For the past year and a half, I’ve been following the “painting-a-day” phenomenon, in which painters do one small (usually postcard-sized) painting a day, post them on a blog and offer them for sale directly to the public, most often through the means of an eBay auction. When I started covering the practice only two or three painters were following it. Since then, numerous painters have jumped on the bandwagon and the numbers are still increasing.
Sarah Wimperis, a UK artist living in France that I mentioned in my “Painting a Day” Blogs (Round 4) post last July, has jumped off the bandwagon and no longer bills herself as a daily painter.
She says this is not due to the demands of the discipline, she still paints daily (but often devotes her painting time to larger works), posts her work on her blog(s) and offers it for sale to the public directly. Her disenchantment with the “painting a day” label stems from her feeling that the spirit of the practice has been watered down.
Wimperis has also changed many aspects of her approach, transitioned from watercolor to oils, become established in galleries in the UK and the US, and is getting additional galleries interested. Unlike many of the other painter/bloggers she doesn’t like the eBay auction process and prefers to to offer her work at a simply stated price, balancing her time and effort with a desire to keep her work accessible and affordable. So far, it looks like her new path is serving her well.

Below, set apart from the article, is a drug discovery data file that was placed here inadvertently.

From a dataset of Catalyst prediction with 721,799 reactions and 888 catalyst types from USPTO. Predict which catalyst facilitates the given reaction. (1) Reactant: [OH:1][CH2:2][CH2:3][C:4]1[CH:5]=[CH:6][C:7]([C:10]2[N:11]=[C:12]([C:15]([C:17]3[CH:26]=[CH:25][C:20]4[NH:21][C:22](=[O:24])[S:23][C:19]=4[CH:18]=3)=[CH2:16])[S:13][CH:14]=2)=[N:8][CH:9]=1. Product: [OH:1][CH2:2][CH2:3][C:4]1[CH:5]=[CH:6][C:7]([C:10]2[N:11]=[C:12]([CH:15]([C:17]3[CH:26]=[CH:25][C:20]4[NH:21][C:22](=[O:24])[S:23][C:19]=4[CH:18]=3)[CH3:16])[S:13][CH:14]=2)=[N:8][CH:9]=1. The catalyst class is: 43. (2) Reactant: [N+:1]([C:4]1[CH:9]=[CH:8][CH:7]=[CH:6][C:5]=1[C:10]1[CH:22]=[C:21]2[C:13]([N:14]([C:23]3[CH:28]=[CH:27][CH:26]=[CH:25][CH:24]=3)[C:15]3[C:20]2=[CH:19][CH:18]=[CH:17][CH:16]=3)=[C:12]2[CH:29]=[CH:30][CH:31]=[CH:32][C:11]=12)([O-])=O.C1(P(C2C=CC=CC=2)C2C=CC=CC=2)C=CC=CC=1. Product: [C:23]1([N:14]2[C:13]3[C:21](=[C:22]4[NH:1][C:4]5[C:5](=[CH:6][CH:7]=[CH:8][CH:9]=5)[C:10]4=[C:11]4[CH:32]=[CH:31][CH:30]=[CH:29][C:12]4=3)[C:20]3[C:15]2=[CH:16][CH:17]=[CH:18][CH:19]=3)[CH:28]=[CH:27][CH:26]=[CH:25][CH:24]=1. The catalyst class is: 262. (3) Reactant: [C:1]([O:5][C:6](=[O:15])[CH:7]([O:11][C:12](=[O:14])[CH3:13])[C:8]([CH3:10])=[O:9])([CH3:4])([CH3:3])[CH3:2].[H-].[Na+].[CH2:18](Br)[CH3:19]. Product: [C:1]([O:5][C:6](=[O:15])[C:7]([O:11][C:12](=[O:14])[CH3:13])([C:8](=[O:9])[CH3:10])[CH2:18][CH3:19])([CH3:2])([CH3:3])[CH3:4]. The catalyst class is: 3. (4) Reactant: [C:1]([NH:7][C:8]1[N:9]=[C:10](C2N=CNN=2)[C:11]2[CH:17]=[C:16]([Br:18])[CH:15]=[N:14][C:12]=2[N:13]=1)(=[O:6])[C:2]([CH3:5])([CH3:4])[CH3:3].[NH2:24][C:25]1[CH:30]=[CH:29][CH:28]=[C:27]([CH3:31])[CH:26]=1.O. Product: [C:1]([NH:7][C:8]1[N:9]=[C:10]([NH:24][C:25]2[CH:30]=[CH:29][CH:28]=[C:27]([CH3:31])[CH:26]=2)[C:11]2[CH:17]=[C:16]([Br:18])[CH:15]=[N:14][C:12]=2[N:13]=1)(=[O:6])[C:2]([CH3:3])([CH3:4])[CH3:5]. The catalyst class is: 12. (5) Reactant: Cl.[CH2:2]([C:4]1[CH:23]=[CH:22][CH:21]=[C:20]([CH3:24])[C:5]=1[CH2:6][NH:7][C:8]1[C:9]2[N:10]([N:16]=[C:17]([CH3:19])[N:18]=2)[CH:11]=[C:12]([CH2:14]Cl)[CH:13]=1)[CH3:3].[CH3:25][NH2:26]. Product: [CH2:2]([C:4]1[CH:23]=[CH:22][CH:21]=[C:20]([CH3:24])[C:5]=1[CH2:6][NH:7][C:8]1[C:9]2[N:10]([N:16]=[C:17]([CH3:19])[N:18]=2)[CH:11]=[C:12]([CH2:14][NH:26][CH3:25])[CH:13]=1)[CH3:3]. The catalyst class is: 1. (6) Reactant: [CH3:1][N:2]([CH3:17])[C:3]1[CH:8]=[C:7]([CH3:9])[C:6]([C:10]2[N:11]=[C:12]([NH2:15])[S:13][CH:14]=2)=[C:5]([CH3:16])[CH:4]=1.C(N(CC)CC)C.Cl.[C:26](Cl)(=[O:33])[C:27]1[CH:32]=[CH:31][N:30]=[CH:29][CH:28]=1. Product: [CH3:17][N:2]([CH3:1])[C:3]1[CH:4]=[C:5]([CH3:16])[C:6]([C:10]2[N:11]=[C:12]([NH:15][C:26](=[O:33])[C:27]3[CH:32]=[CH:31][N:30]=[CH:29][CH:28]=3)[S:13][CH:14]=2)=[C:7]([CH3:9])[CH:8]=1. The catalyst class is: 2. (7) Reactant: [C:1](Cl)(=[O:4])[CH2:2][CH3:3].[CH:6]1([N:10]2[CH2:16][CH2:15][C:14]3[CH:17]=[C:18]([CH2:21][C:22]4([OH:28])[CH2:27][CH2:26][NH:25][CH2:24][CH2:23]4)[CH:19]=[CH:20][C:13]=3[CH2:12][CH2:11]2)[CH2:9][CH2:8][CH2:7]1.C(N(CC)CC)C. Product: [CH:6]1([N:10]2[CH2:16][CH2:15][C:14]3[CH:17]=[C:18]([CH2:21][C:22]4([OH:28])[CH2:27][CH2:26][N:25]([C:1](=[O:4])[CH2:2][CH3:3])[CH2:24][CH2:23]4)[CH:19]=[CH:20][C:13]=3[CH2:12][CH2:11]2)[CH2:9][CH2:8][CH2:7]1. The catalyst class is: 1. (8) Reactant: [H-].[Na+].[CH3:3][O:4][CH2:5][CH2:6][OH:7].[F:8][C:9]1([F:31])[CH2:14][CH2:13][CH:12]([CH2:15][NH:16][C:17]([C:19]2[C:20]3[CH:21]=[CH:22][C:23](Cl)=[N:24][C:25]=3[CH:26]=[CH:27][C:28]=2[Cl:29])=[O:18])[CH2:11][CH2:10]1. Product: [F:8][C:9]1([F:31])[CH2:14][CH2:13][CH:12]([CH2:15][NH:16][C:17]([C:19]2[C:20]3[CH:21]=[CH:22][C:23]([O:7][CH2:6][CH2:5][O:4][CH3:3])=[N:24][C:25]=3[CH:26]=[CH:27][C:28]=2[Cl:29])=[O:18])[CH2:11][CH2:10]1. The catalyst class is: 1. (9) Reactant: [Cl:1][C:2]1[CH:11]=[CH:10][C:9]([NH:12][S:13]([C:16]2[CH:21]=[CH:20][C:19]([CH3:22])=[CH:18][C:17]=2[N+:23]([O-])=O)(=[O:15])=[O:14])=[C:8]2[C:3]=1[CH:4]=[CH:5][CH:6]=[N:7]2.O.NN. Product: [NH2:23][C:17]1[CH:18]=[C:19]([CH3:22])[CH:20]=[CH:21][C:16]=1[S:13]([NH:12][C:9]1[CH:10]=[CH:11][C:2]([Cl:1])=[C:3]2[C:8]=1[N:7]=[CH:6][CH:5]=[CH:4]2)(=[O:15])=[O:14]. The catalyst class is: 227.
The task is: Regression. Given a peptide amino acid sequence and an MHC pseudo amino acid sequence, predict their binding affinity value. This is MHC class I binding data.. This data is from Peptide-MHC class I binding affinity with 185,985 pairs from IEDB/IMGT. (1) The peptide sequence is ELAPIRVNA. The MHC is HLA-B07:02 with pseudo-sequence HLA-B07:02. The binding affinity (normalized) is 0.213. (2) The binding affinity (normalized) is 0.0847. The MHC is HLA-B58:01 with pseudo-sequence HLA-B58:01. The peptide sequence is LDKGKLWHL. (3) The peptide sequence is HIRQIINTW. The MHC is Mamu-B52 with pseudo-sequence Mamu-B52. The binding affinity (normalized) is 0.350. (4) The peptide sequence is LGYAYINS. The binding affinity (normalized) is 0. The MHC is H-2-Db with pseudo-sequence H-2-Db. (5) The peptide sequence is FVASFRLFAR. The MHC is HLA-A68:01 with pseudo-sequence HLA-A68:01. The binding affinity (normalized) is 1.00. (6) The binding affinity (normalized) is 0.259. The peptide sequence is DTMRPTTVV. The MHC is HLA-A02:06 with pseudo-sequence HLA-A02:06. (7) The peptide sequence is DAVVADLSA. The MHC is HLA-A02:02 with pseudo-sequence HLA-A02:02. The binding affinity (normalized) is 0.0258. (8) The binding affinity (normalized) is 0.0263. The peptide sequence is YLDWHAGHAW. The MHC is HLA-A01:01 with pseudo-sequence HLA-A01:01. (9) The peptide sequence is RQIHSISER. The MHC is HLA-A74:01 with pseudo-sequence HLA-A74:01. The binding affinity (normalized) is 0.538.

Wimperis’ oils are colorful and still reflect much of the immediacy of the painting a day regimen in her choice of subjects, often everyday scenes and simple objects that happen to catch her eye. She usually accompanies her posted images with a brief paragraph describing the approach, subject or other thoughts related to the painting. She seems to be developing a style that leans toward broken color, particularly where chunks of color can represent patches of light or reflections. She has posted a video of one of her small paintings in progress here.
Her internet presence is a bit spread out and a little confusing. She apparently has three blogs. The Red Shoes, which features posts of her smaller, daily painting style work, The Red Shoe Box, showcasing her larger works, and Muddy Red Shoes, which chronicles her day to day thoughts and sketches (and, for reasons that escape me, throws music at you, unbidden, when you open it, forcing you to leave quickly — hopefully a temporary lapse in judgement). Confusingly, The Red Shoes blog is at muddyredshoes.blogspot.com while The Muddy Red Shoes is at sarahwimperis.blogspot.com. This is further complicated by her actual web site, a Flickr gallery, her presence online on the site of the Gillian Jones Gallery in Ohio, and the lack of a consistent and clearly defined navigation between them.
Personally, I think artists who spread themselves thinly would benefit from a more concentrated, or coordinated, web presence. (I’m a fine one to talk, but my various sites are aimed at very different audiences.) This is one of the many interesting challenges facing artists like Wimperis who are finding their way through this new world in which the net allows artists to connect directly with those interested in their work.